Healthcare communication - dealing with emotions

Healthcare communication - dealing with emotions

Posted by Annelies Querner-Verkerk on Tue 25 Mar. 2014 - 2 minute read

The importance of dealing with emotions in medical encounters

Unfortunately, sometimes doctors have to give bad news to their patients. Communication studies have shown that breaking bad news is best be done immediately and with clear wording.

What is the best step forward?

From previous research, we know that hearing bad news evokes physiological arousal. In an aroused condition, it can be hard to stay focused. The information density of a medical encounter can be quite overwhelming. Since doctors explain treatment options and implications in a medical encounter, it is important that the patient recalls the information given to be able to take a well-founded decision.

In a recent study, researchers gave the following advice: Clinicians should deal with patients’ emotions before providing additional medical information (Sep et al., 2014).

Affective communication

Milou Sep and colleagues explain how behavioral research techniques can help us understand and improve doctor-patient interaction. According to Sep and colleagues, a doctor can influence the information recall by using affective communication. When reassuring the patient and focusing on continued support, the doctor can help decrease evoked physiological arousal. Decreased physiological arousal then improves the level of information recall.

Observe reactions

In their paper, Sep et al. explain that they chose to observe and measure the response of analogue patients because of ethical reasons. Analogue patients are healthy subjects who rate video recordings of medical consultations while empathizing with the patient on screen. This method has been tested and found reliable as a way to assess doctor-patient communication. A total of fifty participants were asked to watch a video in which a patient was informed about a diagnosis of incurable cancer. In order to understand the influence of affective communication on patients, their Skin Conductance Level (SCL) was measured and they were asked to recall information from the consultation. Two videos were created: one standard and one affective communication video. In these videos, several moments were of interest. For example at T1, the clinician disclosed the bad news. Later on, the affective communication of the clinician differed. In the test group, the clinician added empathetic remarks such as “We will do and will continue to do our very best for you…” in the conversation and focused on reassurance and ongoing support.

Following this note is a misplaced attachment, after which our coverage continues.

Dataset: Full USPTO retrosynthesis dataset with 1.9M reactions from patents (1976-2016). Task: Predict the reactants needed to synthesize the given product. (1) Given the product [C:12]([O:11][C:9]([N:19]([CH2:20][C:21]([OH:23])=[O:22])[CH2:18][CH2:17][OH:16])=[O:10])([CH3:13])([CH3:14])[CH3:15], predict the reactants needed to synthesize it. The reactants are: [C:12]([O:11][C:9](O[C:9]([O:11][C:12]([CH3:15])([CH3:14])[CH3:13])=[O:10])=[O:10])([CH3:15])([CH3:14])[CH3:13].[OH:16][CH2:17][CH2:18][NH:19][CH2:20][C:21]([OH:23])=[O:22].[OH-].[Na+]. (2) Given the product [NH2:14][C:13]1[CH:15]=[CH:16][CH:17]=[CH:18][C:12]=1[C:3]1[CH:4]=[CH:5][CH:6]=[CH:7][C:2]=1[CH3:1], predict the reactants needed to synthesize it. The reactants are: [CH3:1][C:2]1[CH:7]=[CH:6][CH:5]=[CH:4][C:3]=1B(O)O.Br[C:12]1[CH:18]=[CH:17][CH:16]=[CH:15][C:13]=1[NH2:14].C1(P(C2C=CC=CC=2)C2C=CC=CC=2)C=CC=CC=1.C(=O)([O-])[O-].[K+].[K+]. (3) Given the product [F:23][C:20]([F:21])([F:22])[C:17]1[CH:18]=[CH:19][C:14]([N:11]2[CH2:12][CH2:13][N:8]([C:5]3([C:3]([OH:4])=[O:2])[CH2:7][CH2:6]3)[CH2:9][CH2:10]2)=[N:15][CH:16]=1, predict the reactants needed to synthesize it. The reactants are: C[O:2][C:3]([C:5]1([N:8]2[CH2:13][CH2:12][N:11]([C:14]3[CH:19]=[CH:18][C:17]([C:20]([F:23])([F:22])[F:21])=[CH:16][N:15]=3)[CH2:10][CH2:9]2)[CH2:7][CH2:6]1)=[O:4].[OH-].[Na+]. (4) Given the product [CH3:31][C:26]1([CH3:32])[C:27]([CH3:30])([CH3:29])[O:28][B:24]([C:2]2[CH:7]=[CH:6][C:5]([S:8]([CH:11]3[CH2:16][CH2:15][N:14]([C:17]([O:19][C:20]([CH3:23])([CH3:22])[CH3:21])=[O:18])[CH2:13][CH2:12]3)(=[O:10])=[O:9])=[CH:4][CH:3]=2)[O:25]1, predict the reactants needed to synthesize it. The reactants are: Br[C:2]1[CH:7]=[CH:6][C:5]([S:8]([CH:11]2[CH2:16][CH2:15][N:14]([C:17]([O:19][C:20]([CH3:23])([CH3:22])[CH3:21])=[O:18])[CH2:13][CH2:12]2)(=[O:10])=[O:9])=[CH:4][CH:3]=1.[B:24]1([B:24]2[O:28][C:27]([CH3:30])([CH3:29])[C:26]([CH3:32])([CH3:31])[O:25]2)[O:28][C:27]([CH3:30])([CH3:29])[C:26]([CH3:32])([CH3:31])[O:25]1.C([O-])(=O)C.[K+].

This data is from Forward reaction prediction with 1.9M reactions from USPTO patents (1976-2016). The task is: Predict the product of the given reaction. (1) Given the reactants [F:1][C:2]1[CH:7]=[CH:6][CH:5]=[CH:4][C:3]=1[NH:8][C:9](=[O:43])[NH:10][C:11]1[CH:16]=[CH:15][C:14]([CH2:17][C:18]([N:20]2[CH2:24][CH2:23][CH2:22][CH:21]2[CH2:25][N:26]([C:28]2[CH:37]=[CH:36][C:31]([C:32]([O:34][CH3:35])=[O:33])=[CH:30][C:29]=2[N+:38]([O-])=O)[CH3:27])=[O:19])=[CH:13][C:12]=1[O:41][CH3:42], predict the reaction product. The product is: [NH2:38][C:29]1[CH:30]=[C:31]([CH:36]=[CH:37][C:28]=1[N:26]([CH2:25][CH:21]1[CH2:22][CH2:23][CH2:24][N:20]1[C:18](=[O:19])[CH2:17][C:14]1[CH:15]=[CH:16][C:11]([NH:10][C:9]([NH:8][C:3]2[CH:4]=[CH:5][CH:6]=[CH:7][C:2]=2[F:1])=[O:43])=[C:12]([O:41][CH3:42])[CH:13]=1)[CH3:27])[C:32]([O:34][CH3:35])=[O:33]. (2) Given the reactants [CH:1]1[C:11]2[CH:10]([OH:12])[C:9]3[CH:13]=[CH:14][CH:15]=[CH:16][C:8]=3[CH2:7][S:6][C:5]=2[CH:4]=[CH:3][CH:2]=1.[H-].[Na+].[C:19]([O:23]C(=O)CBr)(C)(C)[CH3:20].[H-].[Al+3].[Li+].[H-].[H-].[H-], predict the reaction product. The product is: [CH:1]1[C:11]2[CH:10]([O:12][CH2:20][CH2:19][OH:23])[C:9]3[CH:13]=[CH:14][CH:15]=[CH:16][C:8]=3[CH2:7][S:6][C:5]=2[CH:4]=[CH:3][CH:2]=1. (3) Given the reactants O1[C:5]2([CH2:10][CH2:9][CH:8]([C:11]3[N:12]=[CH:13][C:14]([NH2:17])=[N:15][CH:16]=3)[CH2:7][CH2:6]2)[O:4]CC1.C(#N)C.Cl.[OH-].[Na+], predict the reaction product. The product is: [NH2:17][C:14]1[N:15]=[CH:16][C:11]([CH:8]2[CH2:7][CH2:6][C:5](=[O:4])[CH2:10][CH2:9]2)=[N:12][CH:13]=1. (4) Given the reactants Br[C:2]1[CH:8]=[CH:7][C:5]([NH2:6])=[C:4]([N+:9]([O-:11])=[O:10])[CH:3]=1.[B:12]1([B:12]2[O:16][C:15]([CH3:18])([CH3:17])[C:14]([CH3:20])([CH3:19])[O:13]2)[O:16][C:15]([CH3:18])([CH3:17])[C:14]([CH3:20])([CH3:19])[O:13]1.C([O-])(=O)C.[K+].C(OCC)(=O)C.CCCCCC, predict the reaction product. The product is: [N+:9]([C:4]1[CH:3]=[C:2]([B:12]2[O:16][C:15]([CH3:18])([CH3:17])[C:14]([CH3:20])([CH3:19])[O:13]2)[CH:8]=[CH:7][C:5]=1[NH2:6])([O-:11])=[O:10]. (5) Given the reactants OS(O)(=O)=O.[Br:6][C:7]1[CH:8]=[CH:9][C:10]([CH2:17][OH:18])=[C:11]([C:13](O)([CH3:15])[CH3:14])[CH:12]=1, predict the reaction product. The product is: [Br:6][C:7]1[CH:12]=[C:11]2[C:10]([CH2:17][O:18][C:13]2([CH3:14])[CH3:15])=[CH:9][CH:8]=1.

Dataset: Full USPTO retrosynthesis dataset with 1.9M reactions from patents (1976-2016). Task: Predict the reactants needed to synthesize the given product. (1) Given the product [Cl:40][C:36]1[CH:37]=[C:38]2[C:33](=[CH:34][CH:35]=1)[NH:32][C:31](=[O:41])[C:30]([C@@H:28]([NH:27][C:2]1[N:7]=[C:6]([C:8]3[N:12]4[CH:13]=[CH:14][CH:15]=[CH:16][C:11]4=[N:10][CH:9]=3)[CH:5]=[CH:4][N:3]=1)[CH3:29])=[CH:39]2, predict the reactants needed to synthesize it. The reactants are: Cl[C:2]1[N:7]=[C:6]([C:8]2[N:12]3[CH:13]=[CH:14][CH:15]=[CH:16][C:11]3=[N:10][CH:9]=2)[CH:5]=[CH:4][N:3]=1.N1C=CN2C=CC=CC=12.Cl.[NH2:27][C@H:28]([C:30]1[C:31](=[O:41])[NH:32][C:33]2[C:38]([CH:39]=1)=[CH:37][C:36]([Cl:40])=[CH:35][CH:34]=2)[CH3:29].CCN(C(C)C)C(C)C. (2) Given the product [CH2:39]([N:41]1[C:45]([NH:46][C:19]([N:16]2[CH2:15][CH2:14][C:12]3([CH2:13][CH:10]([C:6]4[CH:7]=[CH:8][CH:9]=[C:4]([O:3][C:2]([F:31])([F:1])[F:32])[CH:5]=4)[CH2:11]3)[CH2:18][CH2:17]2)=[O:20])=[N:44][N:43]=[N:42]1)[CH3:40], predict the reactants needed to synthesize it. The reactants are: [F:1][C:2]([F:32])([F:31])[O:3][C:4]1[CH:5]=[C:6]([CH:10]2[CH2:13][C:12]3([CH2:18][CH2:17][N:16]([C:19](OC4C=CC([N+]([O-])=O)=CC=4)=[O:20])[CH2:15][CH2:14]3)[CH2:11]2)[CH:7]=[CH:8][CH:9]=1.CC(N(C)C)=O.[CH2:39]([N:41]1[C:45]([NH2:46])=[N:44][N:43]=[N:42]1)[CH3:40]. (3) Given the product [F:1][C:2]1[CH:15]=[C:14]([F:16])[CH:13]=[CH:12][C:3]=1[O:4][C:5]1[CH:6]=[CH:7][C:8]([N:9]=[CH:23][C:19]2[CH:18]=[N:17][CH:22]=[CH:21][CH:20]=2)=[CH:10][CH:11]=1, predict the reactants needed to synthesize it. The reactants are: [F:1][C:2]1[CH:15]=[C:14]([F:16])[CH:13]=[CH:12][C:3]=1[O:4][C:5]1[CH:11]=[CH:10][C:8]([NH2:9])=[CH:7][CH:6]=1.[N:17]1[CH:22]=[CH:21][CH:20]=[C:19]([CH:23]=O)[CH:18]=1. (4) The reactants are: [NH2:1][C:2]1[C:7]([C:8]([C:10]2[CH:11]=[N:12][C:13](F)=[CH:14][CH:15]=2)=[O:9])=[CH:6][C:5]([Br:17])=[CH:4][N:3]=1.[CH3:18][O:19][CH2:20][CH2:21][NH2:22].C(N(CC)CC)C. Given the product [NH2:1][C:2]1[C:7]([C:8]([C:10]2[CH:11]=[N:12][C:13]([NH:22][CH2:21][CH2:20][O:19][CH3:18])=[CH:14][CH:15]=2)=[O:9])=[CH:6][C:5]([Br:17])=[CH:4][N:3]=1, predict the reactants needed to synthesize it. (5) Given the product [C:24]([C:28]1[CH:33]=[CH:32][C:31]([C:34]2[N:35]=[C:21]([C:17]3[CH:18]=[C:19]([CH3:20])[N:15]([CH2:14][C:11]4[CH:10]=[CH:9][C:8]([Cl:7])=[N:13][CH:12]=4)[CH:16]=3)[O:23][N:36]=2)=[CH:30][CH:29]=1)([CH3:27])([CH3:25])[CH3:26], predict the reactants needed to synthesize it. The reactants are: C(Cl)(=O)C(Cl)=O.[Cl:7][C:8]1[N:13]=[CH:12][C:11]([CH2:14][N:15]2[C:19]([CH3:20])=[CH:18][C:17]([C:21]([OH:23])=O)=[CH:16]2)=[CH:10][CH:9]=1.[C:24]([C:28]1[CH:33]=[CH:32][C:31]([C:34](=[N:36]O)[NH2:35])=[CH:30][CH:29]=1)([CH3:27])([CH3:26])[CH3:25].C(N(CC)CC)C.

Deal with the patients’ emotions

After the consultation, the analogue patients took off the SCL measurement equipment and were asked to fill in a recall questionnaire. Analyzing the physiological arousal, Sep and colleagues conclude the level of arousal decreased in the group where the clinician dealt with patients’ emotions by using affective communication. Because physiological arousal was objectively measured using BioPac and The Observer XT equipment, the researchers see a clear advantage over studies where researchers relied on self-reporting.

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Research in hospitals

These findings suggest that clinicians need to deal with patients’ emotions before providing additional medical information. In order to take this one step further, the researchers explain that it is important to test affective communication in other medical encounters. If it’s not a real consultation, then a simulated event might give even more insight into doctor-patient interaction. Moreover, non-verbal behavior can also be taken into account.

Free case study

Interested? Read on! Observe doctor-patient interaction to learn more about dealing with emotions, non-verbal communication, and patterns in behavior. The research area of clinical communication has over the last thirty years grown both in the number of publications and in importance in health research. Studies of the psychophysiology of clinical communication may be useful in the process of quality improvement in health care. Download the free case study and learn more!


Sep, M.S.C.; Osch, M. van; Vliet, L.M. van; Smets, E.M.A.; Benzing, J.M. (2014). The power of clinicians’ affective communication: How reassurance about non-abandonment can reduce patients’ physiological arousal and increase information recall in bad news consultations. An experimental study using analogue patients. Patient Education and Counseling, 95, 45-52.

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Healthcare communication - dealing with emotions

Communication studies have shown that breaking bad news is best be done immediately and with clear wording. What is the best step forward?